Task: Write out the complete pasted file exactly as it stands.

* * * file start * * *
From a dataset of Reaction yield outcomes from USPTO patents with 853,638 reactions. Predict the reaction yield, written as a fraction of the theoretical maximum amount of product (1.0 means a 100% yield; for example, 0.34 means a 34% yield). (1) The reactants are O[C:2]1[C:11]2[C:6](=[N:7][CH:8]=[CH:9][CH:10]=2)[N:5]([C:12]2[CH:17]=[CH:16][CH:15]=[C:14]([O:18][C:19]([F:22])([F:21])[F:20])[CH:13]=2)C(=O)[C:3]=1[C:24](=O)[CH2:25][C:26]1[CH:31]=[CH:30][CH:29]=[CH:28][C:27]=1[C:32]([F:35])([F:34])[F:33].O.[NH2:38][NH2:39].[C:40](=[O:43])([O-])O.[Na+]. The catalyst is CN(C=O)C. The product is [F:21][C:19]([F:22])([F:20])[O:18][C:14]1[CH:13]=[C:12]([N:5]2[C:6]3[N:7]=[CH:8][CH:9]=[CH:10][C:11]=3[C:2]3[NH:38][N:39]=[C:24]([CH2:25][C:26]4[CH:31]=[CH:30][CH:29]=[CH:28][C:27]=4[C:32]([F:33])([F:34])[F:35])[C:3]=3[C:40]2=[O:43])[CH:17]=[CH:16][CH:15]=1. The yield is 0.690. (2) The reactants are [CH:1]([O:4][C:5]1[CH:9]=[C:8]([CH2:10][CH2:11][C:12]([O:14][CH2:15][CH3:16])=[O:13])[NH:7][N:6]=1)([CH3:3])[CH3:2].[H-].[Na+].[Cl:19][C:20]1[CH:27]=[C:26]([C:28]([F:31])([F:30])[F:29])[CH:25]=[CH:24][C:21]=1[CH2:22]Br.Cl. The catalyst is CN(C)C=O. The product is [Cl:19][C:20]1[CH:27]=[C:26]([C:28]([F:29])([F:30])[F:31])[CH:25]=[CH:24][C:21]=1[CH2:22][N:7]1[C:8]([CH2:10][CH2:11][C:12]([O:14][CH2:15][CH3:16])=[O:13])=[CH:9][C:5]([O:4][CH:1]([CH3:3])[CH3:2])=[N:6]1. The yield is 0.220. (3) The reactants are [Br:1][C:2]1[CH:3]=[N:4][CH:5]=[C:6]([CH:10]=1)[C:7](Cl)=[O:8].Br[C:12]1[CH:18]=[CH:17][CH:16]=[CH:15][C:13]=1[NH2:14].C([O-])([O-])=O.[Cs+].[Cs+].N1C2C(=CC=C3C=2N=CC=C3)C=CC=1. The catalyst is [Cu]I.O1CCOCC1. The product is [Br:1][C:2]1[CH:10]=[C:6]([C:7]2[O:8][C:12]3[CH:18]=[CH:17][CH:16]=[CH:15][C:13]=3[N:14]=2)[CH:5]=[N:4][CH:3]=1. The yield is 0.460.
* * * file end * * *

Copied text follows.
From a dataset of Reaction yield outcomes from USPTO patents with 853,638 reactions. Predict the reaction yield, written as a fraction of the theoretical maximum amount of product (1.0 means a 100% yield; for example, 0.34 means a 34% yield). (1) The reactants are O[C:2]1[C:11]2[C:6](=[N:7][CH:8]=[CH:9][CH:10]=2)[N:5]([C:12]2[CH:17]=[CH:16][CH:15]=[C:14]([O:18][C:19]([F:22])([F:21])[F:20])[CH:13]=2)C(=O)[C:3]=1[C:24](=O)[CH2:25][C:26]1[CH:31]=[CH:30][CH:29]=[CH:28][C:27]=1[C:32]([F:35])([F:34])[F:33].O.[NH2:38][NH2:39].[C:40](=[O:43])([O-])O.[Na+]. The catalyst is CN(C=O)C. The product is [F:21][C:19]([F:22])([F:20])[O:18][C:14]1[CH:13]=[C:12]([N:5]2[C:6]3[N:7]=[CH:8][CH:9]=[CH:10][C:11]=3[C:2]3[NH:38][N:39]=[C:24]([CH2:25][C:26]4[CH:31]=[CH:30][CH:29]=[CH:28][C:27]=4[C:32]([F:33])([F:34])[F:35])[C:3]=3[C:40]2=[O:43])[CH:17]=[CH:16][CH:15]=1. The yield is 0.690. (2) The reactants are [CH:1]([O:4][C:5]1[CH:9]=[C:8]([CH2:10][CH2:11][C:12]([O:14][CH2:15][CH3:16])=[O:13])[NH:7][N:6]=1)([CH3:3])[CH3:2].[H-].[Na+].[Cl:19][C:20]1[CH:27]=[C:26]([C:28]([F:31])([F:30])[F:29])[CH:25]=[CH:24][C:21]=1[CH2:22]Br.Cl. The catalyst is CN(C)C=O. The product is [Cl:19][C:20]1[CH:27]=[C:26]([C:28]([F:29])([F:30])[F:31])[CH:25]=[CH:24][C:21]=1[CH2:22][N:7]1[C:8]([CH2:10][CH2:11][C:12]([O:14][CH2:15][CH3:16])=[O:13])=[CH:9][C:5]([O:4][CH:1]([CH3:3])[CH3:2])=[N:6]1. The yield is 0.220. (3) The reactants are [Br:1][C:2]1[CH:3]=[N:4][CH:5]=[C:6]([CH:10]=1)[C:7](Cl)=[O:8].Br[C:12]1[CH:18]=[CH:17][CH:16]=[CH:15][C:13]=1[NH2:14].C([O-])([O-])=O.[Cs+].[Cs+].N1C2C(=CC=C3C=2N=CC=C3)C=CC=1. The catalyst is [Cu]I.O1CCOCC1. The product is [Br:1][C:2]1[CH:10]=[C:6]([C:7]2[O:8][C:12]3[CH:18]=[CH:17][CH:16]=[CH:15][C:13]=3[N:14]=2)[CH:5]=[N:4][CH:3]=1. The yield is 0.460.